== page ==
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Court RPA or get sidelined

Robotic process automation (RPA) is helping businesses go through digital transformation. Time for IT to play catch-up

IT departments that fail to automate internal processes effectively will lose credibility as the rest of the business adopts digital transformation initiatives.

The latest research from The Hackett Group highlighted the savings well-run “world-class IT departments” can make, but showed IT needs to use more robotic process automation (RPA) to keep pace with digital business transformation.

For a typical company with $10bn in revenue, attaining world-class performance can bring as much as $41m in potential savings annually – relative to the peer group – which could be reallocated to fund digital transformation and innovation initiatives.

The Hackett Group’s research found that the top IT departments are further along in cloud deployment than the peer group. Their portion of technology cost that is cloud-based – software as a service, infrastructure as a service and platform as a service – is 15% greater.

For new software and systems deployment, the mantra for IT needs to be “cloud-first”, in the same way platform development has become “mobile-first”, according to The Hackett Group.

Well-run IT departments tend to have lower operational costs. Looking at the cost of running IT, The Hackett Group reported that world-class IT organisations spend 51% less on infrastructure management, 43% less on user support and 25% less on application maintenance, based on the cost of providing IT for users. RPA can lead to further efficiency gains.

However, the Envisioning world-class digital IT report by The Hackett Group found that IT has been slow to apply robotic process automation.

IT departments in a unique situation

Rick Pastore, senior director and IT research advisor at The Hackett Group, said IT departments were in a unique situation.

“IT staff are expected to help the enterprise transform into a digital business, but IT also needs to transform itself to remain relevant in the future and provide the services required in a digital business,” he said. “Compared to finance, IT has been slow to apply RPA. But there has always been a level of automation in IT processes.”

With the exception of agile, IT departments have been far better at enabling enterprise digital transformation, while their own capabilities have lagged. But this is changing, and research from The Hackett Group found 30% of all IT projects are inwardly focused processes for IT.

One of the key metrics that can be measured to rate the effectiveness of an IT department is its ability to reduce iterative software development cycle time from 12 months to below three months to build a minimum viable product. “Most IT organisations feel they are not where they need to be,” warned Pastore.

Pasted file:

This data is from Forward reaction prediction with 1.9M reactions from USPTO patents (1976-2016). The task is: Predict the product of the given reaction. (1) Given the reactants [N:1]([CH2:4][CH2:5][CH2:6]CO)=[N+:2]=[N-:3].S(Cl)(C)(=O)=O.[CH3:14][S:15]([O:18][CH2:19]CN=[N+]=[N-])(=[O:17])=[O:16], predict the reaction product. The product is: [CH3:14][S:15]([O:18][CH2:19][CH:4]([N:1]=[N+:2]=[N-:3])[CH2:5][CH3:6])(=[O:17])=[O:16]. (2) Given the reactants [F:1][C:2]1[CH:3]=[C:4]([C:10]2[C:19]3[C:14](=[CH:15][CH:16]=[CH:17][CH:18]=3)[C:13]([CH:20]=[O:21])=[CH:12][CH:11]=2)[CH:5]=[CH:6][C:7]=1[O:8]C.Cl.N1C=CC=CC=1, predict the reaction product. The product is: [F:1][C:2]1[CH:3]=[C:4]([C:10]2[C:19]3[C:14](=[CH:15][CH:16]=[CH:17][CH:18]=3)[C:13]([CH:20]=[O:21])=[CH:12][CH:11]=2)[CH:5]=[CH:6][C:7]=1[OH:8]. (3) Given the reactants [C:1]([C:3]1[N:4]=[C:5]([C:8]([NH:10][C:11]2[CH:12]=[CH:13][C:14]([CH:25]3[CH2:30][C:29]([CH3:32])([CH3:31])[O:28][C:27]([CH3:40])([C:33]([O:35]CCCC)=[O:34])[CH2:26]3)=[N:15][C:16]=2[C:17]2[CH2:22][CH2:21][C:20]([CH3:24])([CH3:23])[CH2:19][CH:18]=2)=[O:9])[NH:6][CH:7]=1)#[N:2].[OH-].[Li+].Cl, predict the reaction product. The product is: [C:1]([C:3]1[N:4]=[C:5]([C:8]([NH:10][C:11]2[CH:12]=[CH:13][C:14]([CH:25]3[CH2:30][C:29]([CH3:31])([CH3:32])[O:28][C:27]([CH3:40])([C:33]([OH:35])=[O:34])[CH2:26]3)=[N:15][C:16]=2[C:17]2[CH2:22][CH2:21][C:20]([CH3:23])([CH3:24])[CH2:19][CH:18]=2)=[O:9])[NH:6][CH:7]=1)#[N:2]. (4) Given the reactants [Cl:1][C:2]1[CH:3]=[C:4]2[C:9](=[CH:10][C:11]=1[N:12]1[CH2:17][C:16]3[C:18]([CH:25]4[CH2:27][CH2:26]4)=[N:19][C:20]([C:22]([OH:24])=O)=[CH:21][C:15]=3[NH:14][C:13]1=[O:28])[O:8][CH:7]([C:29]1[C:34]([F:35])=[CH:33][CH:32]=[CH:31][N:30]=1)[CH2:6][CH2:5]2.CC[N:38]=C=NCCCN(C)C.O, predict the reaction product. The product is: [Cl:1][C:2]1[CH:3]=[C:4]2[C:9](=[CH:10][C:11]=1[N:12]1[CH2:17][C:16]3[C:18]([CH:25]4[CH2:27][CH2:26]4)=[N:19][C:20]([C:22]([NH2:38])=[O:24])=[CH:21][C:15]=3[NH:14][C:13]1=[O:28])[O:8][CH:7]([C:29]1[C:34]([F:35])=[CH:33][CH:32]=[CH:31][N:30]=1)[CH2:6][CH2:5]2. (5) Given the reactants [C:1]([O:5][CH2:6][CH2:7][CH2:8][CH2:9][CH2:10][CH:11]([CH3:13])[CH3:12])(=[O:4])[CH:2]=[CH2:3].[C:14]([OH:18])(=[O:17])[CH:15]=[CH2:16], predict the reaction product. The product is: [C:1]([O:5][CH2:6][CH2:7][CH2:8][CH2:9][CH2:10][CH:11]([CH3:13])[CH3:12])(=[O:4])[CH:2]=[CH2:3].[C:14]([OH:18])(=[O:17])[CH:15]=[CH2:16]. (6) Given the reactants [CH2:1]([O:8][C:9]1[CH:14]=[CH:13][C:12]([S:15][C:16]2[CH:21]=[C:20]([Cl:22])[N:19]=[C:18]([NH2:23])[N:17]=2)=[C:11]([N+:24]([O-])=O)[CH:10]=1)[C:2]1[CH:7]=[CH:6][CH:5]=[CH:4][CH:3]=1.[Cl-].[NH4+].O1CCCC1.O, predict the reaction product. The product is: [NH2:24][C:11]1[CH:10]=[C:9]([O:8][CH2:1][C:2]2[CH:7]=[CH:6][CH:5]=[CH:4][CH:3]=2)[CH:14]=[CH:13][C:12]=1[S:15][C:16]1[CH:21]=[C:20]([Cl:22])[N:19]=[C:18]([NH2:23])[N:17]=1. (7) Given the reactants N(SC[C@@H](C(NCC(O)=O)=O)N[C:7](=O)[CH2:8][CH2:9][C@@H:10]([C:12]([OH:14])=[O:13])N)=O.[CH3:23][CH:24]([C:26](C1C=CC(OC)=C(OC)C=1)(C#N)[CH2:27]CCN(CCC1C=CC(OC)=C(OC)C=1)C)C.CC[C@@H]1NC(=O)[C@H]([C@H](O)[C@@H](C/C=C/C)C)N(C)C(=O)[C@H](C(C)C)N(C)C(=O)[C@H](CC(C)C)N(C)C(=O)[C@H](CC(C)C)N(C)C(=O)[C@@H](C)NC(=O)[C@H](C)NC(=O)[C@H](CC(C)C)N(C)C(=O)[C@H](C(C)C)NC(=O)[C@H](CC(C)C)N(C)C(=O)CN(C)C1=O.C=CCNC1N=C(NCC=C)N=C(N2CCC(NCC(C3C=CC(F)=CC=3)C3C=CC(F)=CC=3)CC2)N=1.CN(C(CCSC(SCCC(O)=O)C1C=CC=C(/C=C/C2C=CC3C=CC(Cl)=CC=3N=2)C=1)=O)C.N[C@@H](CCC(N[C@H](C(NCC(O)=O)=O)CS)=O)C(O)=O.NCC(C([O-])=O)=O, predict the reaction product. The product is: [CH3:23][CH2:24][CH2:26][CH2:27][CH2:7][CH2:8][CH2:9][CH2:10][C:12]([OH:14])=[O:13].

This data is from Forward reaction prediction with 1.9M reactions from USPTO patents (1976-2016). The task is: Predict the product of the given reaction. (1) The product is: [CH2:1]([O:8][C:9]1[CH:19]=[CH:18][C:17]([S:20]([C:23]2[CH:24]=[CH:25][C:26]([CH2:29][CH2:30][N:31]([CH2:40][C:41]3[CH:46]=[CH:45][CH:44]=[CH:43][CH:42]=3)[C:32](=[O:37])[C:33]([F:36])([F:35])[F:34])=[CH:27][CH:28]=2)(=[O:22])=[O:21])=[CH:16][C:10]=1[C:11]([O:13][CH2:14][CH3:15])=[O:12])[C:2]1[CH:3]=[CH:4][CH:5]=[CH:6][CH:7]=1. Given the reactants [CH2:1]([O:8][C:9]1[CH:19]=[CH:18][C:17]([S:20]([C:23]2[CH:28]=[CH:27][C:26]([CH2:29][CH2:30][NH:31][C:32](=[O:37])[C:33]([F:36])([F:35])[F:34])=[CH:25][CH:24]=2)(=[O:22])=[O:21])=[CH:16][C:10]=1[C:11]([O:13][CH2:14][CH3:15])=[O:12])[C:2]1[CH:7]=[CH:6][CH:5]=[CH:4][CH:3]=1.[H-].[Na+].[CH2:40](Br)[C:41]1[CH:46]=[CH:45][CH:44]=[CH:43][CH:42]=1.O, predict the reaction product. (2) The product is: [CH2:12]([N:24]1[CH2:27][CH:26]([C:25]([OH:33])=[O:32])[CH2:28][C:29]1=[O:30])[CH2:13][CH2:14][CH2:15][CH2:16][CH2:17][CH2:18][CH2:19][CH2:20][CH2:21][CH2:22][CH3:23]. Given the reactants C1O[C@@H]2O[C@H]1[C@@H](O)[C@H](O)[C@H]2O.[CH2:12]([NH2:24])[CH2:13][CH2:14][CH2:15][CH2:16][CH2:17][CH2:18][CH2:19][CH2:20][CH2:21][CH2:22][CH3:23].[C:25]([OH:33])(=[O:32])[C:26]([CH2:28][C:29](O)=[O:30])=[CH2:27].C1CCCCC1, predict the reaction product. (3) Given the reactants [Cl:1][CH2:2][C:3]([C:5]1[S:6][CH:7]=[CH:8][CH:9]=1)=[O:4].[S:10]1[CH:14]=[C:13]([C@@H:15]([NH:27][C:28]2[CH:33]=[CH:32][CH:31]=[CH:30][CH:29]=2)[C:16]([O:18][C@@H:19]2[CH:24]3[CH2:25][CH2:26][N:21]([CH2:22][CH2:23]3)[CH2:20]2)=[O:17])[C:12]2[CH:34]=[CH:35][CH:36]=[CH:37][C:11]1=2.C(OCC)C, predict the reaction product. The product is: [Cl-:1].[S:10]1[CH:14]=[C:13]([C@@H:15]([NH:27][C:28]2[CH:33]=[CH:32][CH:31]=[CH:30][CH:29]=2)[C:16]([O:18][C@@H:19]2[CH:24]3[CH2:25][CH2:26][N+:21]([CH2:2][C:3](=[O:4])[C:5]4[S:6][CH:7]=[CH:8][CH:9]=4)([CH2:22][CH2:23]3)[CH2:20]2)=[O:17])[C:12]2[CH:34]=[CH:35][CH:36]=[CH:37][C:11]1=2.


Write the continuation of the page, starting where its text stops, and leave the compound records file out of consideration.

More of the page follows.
The Hackett Group report noted that IT departments were evaluating the use of RPA to automate routine function processes and tasks. For instance, The Hackett Group reported 53% of IT departments expected to have limited adoption or RPA within two to three years.

Over the same time period, 67% said they would have limited adoption of virtual assistants and artificial intelligence (AI) technologies, encompassing machine learning, natural language processing, speech recognition, expert systems and augmented reality.

IT functions where RPA can be applied include server provisioning and de-provisioning; file and folder handling; network and operating system configuration and patching; plus the use of automation for application testing and management.

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Pastore said RPA enabled IT to use more sophisticated automation, especially when augmented with advanced analytics and artificial intelligence.

“If you look at some of the more augmented techniques like AI and analytics, you can have front-end analytics or AI look at patterns such as bug rates and then direct the RPA to take certain actions. This is about using intelligence to augment RPA,” he said.

According to Pastore, RPA could be used to free up valuable staff, who can then be used to work on tasks that add more value to the business. “There is a shortage of skills in IT,” he said. “With RPA in IT, people could be redeployed rather than trying to make do with contractors. They will probably get salary increases.”

The Hackett Group’s research showed the deployment of RPA across the enterprise was increasing beyond market forecasts. Correctly implementing digital transformation in IT should free up capital, but these savings needs to be reinvested to improve underlying systems, said Pastore.

Equally, when RPA is deployed by IT service providers to improve the efficiency of labour-intensive processes, the customer should be able to see the benefits too.

Tony Adams, head of IT outsourcing advisory at The Hackett Group, said that if a service is outsourced to a supplier which uses RPA, you need to ensure the supplier is being creative and more price competitive. You should see more proactive rather than reactive IT services.

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